Melody's Story: Puberty is Not a Race

Melody's Story: Puberty is Not a Race

By: Melody Lau

Looking back at my elementary school days, I’m now wondering: why were we in such a rush to grow up? 

I remember my friends and I would always dream about the “cool things” that we’ll be able to do when we’re adults, such as buying whatever we wanted or simply not asking our parents for permission to go out. 

We would also look up to our favourite celebrities and movie characters, from dreaming of having a relationship like Troy and Gabriella from High School Musical to looking and acting like Sharpay Evans.  

Our desire for freedom and new experiences also created social pressures, as elementary school often felt like a competition of who could mature the fastest: emotionally and physically. 

Although I cared the least, I went through puberty first among my friends around the age of 9 or 10. 

I was usually the tallest girl in my class and I would have to stand with the guys in the back row for class photos. Alongside my height, I developed breasts and I didn’t really know what to feel or how to react since my friends had barely any knowledge of them either. 

My friends were also wondering and joking around if I was wearing a push-up bra. I laughed along, but I was embarrassed deep down even though they were all excited about wearing a bra for the first time. 

I just wanted to stop growing so quickly… 

My mom also didn’t really discuss much about the aspects of puberty with me as I was growing up, but I didn’t care too much to learn as well. 

When she took me bra shopping at Walmart and Ardene, I was pretty indifferent about the whole process and I just agreed to whatever she picked for me, as long as the design was cute enough.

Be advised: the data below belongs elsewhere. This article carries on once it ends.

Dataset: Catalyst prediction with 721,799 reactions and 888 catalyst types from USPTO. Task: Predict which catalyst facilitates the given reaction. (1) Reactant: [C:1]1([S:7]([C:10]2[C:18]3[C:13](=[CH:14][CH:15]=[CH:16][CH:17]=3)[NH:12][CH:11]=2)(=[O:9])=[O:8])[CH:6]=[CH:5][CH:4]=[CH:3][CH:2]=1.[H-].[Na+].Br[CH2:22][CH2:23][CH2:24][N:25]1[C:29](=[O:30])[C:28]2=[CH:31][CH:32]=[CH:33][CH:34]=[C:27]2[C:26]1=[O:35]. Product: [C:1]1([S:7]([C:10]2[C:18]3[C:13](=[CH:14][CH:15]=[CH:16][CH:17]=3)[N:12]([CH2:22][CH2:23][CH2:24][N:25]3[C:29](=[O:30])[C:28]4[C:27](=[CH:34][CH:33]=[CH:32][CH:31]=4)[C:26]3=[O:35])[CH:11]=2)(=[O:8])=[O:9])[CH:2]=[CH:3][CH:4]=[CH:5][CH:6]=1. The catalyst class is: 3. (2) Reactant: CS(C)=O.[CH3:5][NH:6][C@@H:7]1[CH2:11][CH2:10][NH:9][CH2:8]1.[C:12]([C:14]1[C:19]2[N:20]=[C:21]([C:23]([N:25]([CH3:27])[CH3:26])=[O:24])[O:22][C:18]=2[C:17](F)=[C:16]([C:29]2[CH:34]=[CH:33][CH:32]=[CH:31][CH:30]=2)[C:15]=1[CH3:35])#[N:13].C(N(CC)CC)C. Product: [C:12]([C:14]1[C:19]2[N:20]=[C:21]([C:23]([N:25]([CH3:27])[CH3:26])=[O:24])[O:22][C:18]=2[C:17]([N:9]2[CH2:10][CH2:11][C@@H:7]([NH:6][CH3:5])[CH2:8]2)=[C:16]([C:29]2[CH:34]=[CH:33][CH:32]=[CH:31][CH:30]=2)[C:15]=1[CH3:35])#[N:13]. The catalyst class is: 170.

Looking back, I think I was putting on a nonchalant attitude because I wanted to seem “cool” and unphased, but I now see the importance of educating yourself and not letting anyone dictate or make you feel bad about growth. 

I should’ve been more involved in the process of getting to know my body and picking what’s right for me even if it’s just choosing what kind of bra you want. For example, I wish I spoke up when some of the underwires from the bras would come out easily and poke me in my sleep. 

Soon after, my friends started growing boobs and became way taller than me. By high school, I was one of the shortest people in my class. Standing at 5’3 and a half (the half is important), I wish that I was taller now. 

Basically, puberty is super unexpected and you really never know when you will start growing and when you stop. It’s a natural process and whether we like it or not at first, we have to learn how to embrace and love ourselves.

We may always think there’s something to critique about our bodies or there’s something wrong, but self-love goes a long way and is a practicing virtue for life. 

Please remember that puberty and life itself is not a race, as everyone has different bodies and life paths. A year makes a big change or even a few months! 

If you have any “embarrassing” questions that are living rent-free in your mind, be sure to message us or just say hi on IG! Please remember that no questions are ever embarrassing or too awkward. 

About the Author:

Melody is a Master’s student in Journalism and Communication at Western and hopes to pursue a career in entertainment or investigative journalism. She also loves Letterboxd, country music and is excited to be a part of the Apricotton Team! Connect with her here


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